We continued to climb ever higher, enjoying the views, playing in the snow, being very careful along the snow slopes to not trigger and avalanche or slip and fall far below. The higher we got the more the wind began to pick up. The sun is up and it’s lighting the white peaks up so bright that we had to put on our shades. My sunglasses gave me much needed relief from the blinding snow and I was relieved to no longer have to squint to see. Soon, it was evident that the trail was just going every which way. Cairns were still buried from the deep drifts and it was getting tougher to find our course. Though, up ahead I could see the cairns which marked the Gulf Side Trail. So, we made a b-line across the snowfields to the trail. After linking up, we turned North and stared at our goal of Jefferson.
As we moved along the Gulf Side Trail we noticed that we were now following a set of footprints. We knew they belonged to the resident fox but what was amazing to us is that he was following the trail, EXACTLY, from cairn to cairn across the entirety of the broad ridge. We carefully maneuvered our way across a large snowfield before making our final descent into Sphinx Col. Once reaching the col we could feel the wind kicking up and starting to really whip through the low spot. As we now began to climb the shoulder of Jefferson, the winds only got stronger. At our first place of refuge from the wind, we stopped to layer up, put on face protection and secure our glasses. Up here, the temps were in the 20’s with the winds blowing from the WNW at 45 mph.. the windchill is 7. Below, we can see the haze in the valley from the evaporation of melting snow.. what a different world we are in now.
We stopped for a few breaks as we made our final approach to the top of Jefferson. The wind whipping so ferociously that we had to struggle for each forward step. We both were being knocked around, tired and near exhaustion from fighting. We couldn’t talk simply because we couldn’t hear each other through the rushing of the wind anyway. We both simply put our heads down, sucking in our guts, and trudged to the top of the peak. We finally reach the flat landing just below the summit where the wind was non-existent. We stopped here, dropped our packs and sat down for lunch. In disbelief that we’re exhausted all ready from fighting the wind, sore.. and it had taken us 4 hours to reach the summit.. 6 miles of hiking.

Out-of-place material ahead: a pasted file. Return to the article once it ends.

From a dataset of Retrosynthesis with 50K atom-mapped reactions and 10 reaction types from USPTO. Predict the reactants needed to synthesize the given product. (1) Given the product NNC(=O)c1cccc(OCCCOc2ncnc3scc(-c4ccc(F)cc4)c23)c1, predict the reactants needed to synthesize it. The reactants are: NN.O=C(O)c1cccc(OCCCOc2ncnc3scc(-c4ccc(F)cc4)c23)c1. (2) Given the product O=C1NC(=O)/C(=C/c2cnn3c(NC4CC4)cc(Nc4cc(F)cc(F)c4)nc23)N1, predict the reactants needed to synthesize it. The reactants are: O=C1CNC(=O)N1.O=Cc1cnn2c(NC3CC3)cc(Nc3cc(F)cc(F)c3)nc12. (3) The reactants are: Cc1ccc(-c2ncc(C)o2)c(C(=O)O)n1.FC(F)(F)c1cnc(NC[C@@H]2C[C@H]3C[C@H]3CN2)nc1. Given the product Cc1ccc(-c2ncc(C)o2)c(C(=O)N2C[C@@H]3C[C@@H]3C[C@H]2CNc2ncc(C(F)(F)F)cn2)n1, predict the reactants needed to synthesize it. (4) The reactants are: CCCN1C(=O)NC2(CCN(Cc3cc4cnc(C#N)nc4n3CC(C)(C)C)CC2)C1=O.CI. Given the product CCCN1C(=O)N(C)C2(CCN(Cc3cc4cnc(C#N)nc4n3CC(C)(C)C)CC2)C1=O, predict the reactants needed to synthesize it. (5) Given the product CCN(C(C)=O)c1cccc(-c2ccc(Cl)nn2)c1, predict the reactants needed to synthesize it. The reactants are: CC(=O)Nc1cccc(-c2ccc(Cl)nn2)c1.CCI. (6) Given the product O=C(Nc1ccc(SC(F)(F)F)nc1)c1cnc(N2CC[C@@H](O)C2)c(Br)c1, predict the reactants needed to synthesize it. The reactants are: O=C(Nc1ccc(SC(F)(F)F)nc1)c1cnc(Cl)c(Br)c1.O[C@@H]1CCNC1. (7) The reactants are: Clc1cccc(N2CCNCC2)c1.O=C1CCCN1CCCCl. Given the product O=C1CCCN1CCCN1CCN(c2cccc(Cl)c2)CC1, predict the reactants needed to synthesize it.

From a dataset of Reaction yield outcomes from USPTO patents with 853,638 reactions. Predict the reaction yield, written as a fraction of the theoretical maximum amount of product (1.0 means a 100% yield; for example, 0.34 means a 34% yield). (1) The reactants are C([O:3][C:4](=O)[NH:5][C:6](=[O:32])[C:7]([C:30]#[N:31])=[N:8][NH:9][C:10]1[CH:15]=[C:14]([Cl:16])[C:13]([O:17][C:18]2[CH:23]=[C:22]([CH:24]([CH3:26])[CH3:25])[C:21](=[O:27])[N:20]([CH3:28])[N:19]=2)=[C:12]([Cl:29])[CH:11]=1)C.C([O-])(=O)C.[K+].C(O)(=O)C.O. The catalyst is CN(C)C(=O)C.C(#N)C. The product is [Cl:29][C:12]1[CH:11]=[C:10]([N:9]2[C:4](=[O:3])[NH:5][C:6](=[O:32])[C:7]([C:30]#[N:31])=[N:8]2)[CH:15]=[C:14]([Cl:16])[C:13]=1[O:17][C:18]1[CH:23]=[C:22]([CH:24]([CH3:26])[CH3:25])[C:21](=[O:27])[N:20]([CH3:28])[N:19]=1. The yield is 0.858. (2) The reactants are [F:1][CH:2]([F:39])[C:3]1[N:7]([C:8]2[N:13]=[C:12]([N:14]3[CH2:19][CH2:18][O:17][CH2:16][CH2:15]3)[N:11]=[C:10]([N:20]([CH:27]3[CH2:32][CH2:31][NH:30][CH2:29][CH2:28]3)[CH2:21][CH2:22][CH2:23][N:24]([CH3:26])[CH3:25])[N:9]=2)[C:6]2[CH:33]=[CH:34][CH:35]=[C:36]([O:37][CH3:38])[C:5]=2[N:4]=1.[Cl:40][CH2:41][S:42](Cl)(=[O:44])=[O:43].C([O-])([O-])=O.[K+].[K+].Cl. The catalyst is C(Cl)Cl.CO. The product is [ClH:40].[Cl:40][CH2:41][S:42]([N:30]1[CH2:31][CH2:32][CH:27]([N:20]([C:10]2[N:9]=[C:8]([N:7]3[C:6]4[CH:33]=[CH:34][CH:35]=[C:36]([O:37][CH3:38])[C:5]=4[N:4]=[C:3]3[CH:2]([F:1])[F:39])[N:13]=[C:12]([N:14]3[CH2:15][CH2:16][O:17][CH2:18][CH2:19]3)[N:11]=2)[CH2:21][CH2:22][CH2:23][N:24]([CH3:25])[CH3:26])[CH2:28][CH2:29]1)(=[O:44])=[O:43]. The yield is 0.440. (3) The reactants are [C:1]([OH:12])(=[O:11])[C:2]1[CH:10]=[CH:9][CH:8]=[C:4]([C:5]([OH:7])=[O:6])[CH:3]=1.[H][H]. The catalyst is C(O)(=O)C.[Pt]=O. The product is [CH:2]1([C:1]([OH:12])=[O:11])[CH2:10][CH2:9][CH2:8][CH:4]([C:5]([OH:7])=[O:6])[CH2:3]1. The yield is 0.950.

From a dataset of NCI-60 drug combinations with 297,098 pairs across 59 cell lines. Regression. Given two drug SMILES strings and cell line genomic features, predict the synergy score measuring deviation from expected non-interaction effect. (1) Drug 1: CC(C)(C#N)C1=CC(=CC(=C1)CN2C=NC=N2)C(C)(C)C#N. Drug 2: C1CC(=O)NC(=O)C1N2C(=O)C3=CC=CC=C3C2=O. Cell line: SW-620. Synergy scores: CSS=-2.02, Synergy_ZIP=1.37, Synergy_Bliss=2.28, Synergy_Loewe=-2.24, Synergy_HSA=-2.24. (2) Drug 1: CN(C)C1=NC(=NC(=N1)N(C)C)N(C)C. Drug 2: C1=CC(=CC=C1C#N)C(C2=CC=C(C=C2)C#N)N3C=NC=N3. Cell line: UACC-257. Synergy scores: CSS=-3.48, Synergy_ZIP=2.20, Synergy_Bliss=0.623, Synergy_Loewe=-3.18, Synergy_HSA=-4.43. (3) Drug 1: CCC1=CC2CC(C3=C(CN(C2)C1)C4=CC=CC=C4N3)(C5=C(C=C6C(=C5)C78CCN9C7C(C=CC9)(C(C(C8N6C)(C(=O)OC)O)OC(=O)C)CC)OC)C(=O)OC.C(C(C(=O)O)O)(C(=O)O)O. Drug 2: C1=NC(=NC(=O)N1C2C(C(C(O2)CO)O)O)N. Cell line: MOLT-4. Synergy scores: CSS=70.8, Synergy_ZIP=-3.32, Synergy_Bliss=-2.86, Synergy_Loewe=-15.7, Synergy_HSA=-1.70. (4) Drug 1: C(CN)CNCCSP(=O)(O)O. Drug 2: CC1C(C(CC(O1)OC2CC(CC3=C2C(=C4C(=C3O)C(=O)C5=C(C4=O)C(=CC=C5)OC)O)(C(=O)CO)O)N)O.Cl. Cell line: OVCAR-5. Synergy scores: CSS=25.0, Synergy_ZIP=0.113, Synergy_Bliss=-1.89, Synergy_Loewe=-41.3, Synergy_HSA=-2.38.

After our lunch time break, we put our packs back on and touched the top. I raised my hands in celebration. Where the common theme here on my blog is redemption, that’s exactly what I got this day atop Mount Jefferson. I’d made it to the top of my white whale and made a personal wrong a right. I was emotional yet it was too cold to cry. I knew my tears would freeze to my cheeks so I opted instead to just start heading home.
As we began our descent off Jefferson, we came to a place which offered what looked like exceptional glissading. So, I sat atop a high snowdrift, took out my camera and snapped a video of my adventure. Pat took his camera out and got a shot from his vantage point as well. It was a hoot! We reached the col once more and began the long slog up and out and back to our junction with Jewell. About half way up I spotted a long snowfield that ran parallel to the contours of the mountain. We got off trail and just started side-hilling around the cone of Clay. Not long after we came across a long snowfield that ran down hill. We looked up then down and sized the situation up. If we glissaded here, how long would we go for? How fast would we go? Where would we stop? Is it worth it? YES! The camera’s came out again, we sat down and took off down hill. We were the only ones on the mountain today, so no one could hear our hoots and hollers except for ourselves. We were having a blast, being kids, wishing we had a sled.
As we made our way back into the tree’s it was warming up quickly. The rime that graced the branches earlier today were now raining to the forest floor. We were getting soaked from both sweat and drip. The snow was now rotting beneath us and post holing became the prevalent activity. Thankfully we descended quickly, and made it out of the woods without any “major” injuries. It was a fantastic day in the Whites, Above tree-line enjoying my last winter jaunt and most likely.. the last time I’ll be above Treeline here in NH.